Standard area covered: 1km x 1km (single km square) or 1km x 2km (double km square).
Standard map size: 40cm x 40cm (single km sqare) or 40cm x 80cm (double km square)
Sheet size for copying: A1 (single km. square) or A0 (double km square)
Typical sheet reference: NT2673 (single km square) or NT2673-2773 (double km square)
Ordnance Survey 1:10,560/10,000
Summary: A standard topographical authority for many purposes and especially useful for rural areas. The most detailed OS series covering the whole of Great Britain. For moorland and mountainous areas, the most detailed OS series (basic scale) but still useful for an overview of more settled and urban areas, where information is derived from the more detailed 1:2,500 and 1:1,250 scales. Originally began in 1843 as the 6" to the mile scale. The 6" scale is 1:10,560. From 1970 it was metricated and published at 1:10,000. Black printed detail, no colour.
Detail shown: 1mm on the map represents 10m on the ground, so there is considerable generalisation of features such as buildings, streets and railways that are not shown in plan form. Shows houses blocked together, public and industrial buildings, railways, roads, field boundaries, land-use and trees, contours and spot heights, place names and all administrative rural boundaries. The 1:10,560 is the most detailed / largest scale OS map to show contours (lines of equal height).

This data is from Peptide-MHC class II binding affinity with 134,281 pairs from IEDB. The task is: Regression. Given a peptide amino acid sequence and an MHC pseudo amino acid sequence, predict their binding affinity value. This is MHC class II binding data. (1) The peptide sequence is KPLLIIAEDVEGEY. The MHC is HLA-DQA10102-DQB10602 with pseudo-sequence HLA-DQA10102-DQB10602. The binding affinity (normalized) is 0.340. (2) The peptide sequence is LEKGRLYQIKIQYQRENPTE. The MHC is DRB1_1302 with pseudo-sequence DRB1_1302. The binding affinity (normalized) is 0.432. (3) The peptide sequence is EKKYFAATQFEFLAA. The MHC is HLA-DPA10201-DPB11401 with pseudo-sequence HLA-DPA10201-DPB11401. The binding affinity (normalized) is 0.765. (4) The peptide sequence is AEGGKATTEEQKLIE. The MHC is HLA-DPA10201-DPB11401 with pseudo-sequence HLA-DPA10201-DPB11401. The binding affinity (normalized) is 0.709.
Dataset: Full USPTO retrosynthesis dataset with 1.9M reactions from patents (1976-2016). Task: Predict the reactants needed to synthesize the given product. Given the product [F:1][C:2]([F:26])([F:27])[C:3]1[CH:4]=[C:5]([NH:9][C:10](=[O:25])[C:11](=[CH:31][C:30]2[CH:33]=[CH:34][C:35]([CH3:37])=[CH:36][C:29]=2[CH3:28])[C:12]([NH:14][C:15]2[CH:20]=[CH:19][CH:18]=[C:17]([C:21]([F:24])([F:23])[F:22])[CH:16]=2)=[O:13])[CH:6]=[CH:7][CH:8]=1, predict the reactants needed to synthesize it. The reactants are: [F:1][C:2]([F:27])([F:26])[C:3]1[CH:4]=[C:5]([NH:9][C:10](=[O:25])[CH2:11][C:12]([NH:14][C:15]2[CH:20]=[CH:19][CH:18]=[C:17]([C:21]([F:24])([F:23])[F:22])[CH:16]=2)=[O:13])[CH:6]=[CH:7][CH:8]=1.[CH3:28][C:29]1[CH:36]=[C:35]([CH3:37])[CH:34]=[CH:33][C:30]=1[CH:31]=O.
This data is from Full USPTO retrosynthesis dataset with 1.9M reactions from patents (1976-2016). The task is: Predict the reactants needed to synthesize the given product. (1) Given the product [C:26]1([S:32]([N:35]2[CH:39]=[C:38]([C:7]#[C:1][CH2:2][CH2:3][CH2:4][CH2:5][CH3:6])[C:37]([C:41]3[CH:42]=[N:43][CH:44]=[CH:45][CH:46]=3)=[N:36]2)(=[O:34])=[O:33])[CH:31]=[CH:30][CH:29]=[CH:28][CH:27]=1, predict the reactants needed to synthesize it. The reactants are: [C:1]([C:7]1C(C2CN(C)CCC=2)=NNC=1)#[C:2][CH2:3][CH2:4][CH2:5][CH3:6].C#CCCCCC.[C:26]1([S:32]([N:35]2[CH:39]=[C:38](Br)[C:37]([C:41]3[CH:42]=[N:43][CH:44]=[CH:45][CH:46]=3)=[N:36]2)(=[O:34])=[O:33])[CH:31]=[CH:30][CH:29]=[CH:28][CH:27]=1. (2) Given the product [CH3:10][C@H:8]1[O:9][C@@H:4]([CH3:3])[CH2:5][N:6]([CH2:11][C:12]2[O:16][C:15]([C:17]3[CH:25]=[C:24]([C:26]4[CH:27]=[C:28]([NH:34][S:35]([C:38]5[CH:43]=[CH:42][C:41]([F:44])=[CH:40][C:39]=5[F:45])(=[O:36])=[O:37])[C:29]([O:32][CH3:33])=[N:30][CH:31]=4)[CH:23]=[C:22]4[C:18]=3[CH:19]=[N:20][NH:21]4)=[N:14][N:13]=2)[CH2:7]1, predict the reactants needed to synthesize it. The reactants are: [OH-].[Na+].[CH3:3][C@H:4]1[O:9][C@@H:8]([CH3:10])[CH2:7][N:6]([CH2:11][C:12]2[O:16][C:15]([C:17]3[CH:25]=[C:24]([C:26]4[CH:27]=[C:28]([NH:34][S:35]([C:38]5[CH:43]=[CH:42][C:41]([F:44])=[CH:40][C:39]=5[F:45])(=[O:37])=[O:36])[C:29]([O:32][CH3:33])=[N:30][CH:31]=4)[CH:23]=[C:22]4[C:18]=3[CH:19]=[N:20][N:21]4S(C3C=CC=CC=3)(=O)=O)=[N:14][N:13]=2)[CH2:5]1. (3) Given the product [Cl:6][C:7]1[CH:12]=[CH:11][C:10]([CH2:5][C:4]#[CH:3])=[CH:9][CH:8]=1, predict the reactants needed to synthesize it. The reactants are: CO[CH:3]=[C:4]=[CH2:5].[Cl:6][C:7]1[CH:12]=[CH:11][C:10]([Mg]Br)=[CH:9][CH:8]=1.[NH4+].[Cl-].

Revision: The series was published for all of Great Britain between the 1940s and the 1970s. There are often two to four editions of mapping for areas undergoing more significant change, but only one edition for sparsely populated rural areas.
Standard area covered: 5km x 5km (with occasional enlargements/extended sheets on coasts).
Standard map size: 50cm x 50cm (single km square)
Sheet size for copying: A1
Typical sheet reference: NT26SE
The following smaller-scale series are covered in less detail, as they show generalised information from a range of earlier dates, and are not based on a clearly defined date of survey or revision. We also have no sheet lines available for these series in the National Grid viewer.
1:25,000 'Provisional', 'Pathfinder', 'Explorer' and 'Outdoor Leisure'
Summary: A useful scale for rural land use, recreation, rights-of-way, woodland history and rural place names. These series are all useful for showing rural and urban areas in greater details than the standard 1" to the mile (1:63,360) maps. Originally printed using four colours with modifications in later editions. View the 1:25,000 Provisional Series.
Details shown: 1mm on the map is equal to 25m on the ground, so considerably generalised information. Within settlements, the general character of buildings, whether terraces, semi-detached or large detached houses, etc., can be shown and public buildings are distinguished by their darker shading. Within rural areas, useful for showing field boundaries, footpaths, tracks and bridleways. Different types of woodland (coniferous, deciduous or mixed woodland) are indicated and features of archaeological interest including cairns, earthworks, historic routeways and standing stones are shown. Roads and railways are depicted with less generalisation than at smaller scales and contour lines are shown at close intervals of every 25ft (later 10m). Includes national, country, burgh and civil parish boundaries.